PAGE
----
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Caroline Calouche perfectly illustrates the value of an arts community. The dancer already had a little company of her own, performing sporadically in Charlotte and Gastonia, when she discovered the wonders of aerial dance. After the influx of aerial dancers in Charlotte who appeared as guests with Moving Poets Theatre of Dance on various avant-garde programs – not to mention a Cirque du Soleil visitation during that same 2004-05 period – Calouche connected with the nationwide aerial dance network, learned the ropes, and reinvented herself as a dancer and a choreographer. Beginning its first full season of programs, Caroline Calouche & Co. offered Misterioso: Dream vs. Reality, a two-act composition studded with aerial choreography. The program also marked the coming-out for the 701 N. Tryon Theater at the Patricia McBride and Jean-Pierre Bonnefoux Center for Dance. Following in CC&Co’s footsteps, North Carolina Dance Theatre, the resident company at the McBride-Bonnefoux, will be presenting their first program at the 701 in November.
The venue is ideal for the technically-advanced brand of cutting-edge choreography Calouche now has to offer. Normally, at Cirque or at previous Moving Poets or Calouche productions, aerial dance is a discrete segment of a larger program, lasting 10-12 minutes at most, for which one or two pairs of silken ropes are pre-hung. Not based on any familiar story, as ballets often are to combat their inherent muteness, Misterioso is loosely and episodically structured in a fashion akin to Alice’s Adventures in Wonderland, with Calouche as Lucia ferried by a Dream Master to various locales and confrontations. Last year, when plans for the 701 were in progress, the space was set up as two adjoining rehearsal studios, divisible by a moveable partition. One of those studios has nicely tiered grandstand seating. The other is now outfitted as a stage, capable of supporting the quintets of aerialists that highlight each act of Misterioso while providing the sophisticated lighting that dramatizes the choreography and smoothes the transitions between episodes. Effectively veiling those transitions, when the dancers enter and prepare their equipment, eliminates the clumsiness that discourages choreographers from incorporating aerial into larger works. An evening-length work also requires a choreographer who has penetrated the levitating mysteries of aerial dance, which is why Misterioso is so unique.
After a soundless “Finding Sight” tableau, where Lucia, prompted by the Dream Master, interacted with seven of the other dancers, our heroine discovered the first aerial apparatus in “Levitation.” Hidden in a corner near the upstage wing, this aerial rig only emerged from darkness as Lucia approached. Even then, it was shrouded in a nebulous net and dimly lit – a seemingly liquid and cocoon-like medium for Calouche’s mesmerizing solo dance to the music of Pentaphobe. There was nothing quite so macabre or misterioso after that, but there were plenty of surprises. Six of the dancers humorously echoed the opening tableau in “How do you Say?” speaking jibberish to the music of Zilo Groove instead of remaining silent. Even more surprising, near the beginning of Act 2, the Dream Master spoke to the audience and invited Lucia to join us in the front row as we watched “Vaudeville Extravaganza.” This comedy medley culminated in a soft-shoe trio danced to “For Me and My Gal” by Reba Owens, Alison Hagaman, and Elizabeth Sturgis in truly tacky checkered vests– topping some fairly tacky magic from the Dream Master-turned-Ringmaster performed by Eric Treese.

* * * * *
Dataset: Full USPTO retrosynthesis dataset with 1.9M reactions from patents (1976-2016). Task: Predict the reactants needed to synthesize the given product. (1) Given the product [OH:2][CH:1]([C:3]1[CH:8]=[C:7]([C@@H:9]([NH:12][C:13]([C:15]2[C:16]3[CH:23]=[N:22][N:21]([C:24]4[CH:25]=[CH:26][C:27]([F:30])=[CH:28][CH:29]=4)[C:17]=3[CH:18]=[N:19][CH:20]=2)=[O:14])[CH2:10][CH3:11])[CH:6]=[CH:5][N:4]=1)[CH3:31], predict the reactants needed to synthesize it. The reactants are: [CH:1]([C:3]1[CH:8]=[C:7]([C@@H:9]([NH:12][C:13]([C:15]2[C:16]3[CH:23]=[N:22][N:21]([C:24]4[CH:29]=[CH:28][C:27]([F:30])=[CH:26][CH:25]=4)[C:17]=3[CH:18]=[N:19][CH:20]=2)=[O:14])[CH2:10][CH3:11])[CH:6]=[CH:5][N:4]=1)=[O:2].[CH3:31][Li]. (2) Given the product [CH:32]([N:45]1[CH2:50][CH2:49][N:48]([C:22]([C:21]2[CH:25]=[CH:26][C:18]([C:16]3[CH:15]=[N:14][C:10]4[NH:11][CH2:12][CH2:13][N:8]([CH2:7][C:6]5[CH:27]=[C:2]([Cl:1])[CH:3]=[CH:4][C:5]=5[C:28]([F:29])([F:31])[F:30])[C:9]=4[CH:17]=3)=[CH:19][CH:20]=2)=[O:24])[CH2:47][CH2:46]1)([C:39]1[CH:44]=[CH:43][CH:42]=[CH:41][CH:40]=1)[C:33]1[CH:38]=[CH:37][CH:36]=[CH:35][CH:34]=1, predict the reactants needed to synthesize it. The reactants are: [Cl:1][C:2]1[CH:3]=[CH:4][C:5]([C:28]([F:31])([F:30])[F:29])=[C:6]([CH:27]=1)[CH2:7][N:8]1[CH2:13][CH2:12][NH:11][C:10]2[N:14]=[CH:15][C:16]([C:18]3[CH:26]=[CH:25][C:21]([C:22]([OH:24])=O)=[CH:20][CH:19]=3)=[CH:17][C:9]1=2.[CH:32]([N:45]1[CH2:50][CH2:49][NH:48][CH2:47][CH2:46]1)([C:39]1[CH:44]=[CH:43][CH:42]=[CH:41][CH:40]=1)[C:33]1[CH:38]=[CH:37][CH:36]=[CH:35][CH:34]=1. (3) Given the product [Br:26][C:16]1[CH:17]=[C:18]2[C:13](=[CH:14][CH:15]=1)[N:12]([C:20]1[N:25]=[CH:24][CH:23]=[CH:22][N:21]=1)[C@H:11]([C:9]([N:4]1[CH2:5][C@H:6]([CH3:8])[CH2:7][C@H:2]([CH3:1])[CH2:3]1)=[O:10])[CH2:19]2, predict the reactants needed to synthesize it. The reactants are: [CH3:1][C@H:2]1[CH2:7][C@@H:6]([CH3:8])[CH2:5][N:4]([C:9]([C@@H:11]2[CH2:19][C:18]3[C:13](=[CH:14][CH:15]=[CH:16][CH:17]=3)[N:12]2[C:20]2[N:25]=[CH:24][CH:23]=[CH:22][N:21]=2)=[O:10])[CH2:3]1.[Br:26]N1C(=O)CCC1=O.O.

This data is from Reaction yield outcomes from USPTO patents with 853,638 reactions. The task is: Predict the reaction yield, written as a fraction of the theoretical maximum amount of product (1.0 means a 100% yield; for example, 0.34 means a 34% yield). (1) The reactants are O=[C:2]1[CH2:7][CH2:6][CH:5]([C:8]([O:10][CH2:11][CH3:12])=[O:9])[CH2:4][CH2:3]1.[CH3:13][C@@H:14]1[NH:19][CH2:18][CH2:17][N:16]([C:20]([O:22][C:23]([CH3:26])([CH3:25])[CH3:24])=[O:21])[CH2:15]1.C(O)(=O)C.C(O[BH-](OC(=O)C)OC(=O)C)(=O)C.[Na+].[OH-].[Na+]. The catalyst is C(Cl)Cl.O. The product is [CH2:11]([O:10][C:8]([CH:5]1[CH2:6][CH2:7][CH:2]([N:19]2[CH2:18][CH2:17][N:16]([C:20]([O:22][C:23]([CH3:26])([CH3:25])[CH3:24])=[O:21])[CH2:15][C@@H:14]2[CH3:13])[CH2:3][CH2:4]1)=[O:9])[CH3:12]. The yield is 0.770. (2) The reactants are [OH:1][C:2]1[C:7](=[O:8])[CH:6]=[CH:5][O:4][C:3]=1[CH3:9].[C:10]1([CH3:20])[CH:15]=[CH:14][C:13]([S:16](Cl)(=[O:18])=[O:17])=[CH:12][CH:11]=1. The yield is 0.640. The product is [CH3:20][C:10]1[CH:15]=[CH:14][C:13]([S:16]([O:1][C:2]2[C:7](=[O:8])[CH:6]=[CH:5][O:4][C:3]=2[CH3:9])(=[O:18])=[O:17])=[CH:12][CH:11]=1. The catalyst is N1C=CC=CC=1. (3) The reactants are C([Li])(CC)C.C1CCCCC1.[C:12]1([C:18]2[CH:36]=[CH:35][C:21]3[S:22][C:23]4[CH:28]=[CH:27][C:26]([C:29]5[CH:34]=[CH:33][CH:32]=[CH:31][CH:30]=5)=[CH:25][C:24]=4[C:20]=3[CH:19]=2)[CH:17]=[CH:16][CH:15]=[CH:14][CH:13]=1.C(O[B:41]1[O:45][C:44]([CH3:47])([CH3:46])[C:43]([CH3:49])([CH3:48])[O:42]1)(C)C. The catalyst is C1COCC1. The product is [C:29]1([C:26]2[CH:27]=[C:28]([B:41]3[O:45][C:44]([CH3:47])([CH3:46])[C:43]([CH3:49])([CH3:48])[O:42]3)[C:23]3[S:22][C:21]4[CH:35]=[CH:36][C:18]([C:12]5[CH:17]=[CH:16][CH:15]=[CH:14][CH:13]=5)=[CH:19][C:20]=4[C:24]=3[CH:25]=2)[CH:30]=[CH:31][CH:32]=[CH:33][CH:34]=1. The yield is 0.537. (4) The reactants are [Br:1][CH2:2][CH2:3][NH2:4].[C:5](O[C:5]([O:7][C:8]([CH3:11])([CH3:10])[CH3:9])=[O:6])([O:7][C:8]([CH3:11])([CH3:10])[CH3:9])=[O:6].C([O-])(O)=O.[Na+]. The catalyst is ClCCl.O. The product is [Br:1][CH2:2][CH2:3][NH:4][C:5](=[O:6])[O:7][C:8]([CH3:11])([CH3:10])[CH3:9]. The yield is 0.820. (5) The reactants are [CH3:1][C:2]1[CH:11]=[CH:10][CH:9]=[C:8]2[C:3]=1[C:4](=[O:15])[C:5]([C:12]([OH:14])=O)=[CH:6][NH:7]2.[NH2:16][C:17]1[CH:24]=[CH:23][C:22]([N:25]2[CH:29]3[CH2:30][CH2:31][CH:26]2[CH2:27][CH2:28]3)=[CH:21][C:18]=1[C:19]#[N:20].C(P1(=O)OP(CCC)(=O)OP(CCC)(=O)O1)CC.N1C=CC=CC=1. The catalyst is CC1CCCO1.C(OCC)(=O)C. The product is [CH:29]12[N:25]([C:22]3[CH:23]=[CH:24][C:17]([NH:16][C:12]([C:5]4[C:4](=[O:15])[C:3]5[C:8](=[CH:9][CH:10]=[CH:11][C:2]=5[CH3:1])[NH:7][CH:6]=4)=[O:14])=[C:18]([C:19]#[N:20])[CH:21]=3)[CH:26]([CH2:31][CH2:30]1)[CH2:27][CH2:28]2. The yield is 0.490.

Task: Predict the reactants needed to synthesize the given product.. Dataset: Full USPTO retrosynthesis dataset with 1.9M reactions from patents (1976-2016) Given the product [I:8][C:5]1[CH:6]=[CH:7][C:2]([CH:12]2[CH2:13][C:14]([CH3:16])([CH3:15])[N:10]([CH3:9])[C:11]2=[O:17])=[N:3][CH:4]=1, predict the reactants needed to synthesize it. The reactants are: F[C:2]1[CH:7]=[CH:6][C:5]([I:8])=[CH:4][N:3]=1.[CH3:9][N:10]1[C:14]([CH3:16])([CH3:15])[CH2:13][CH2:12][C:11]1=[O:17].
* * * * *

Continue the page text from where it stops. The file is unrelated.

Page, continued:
The aerial quintets had more than sufficient variety to them. In Act 1, the five aerialists were spread symmetrically across the stage, Calouche in the middle surrounded by Sturgis, Dominique Anderson, Emily Burns, and Jamie Larkin. Late in Act 2, they were all ingathered over Lucia’s bed, like beneficent spirits protecting the dreamer as she emerged from sleep. In between these two fabric flights, Calouche managed to stage a fairly astonishing “Love/Hate” pas de deux with Brian Winn. Lucia was airborne in an elastic harness that had her bouncing up and down, propelled by her earthbound partner. We didn’t endure any awkward pauses as Calouche engaged and disengaged from the apparatus, nor was there any apparent difficulty in maintaining the intended synchronization with the music of Yann Tiersen as our heroine bobbed up and down.
Among the wholly earthbound pieces, I was most impressed by the “Things That Bite” segment featuring the full cast dancing to music by Massive Attack. Here the costumes by Wendy Yang Bailey were as purposeful as those of the vaudeville, predatory black and lupine gray, punctuated by long colorful tails. Composed of regulars, apprentices, trainees, and students, Calouche & Co. makes a solid impression collectively. If they can all make it to the 14th Annual Aerial Dance Festival next July in Boulder, Colorado, they will have one very provocative work to put on display.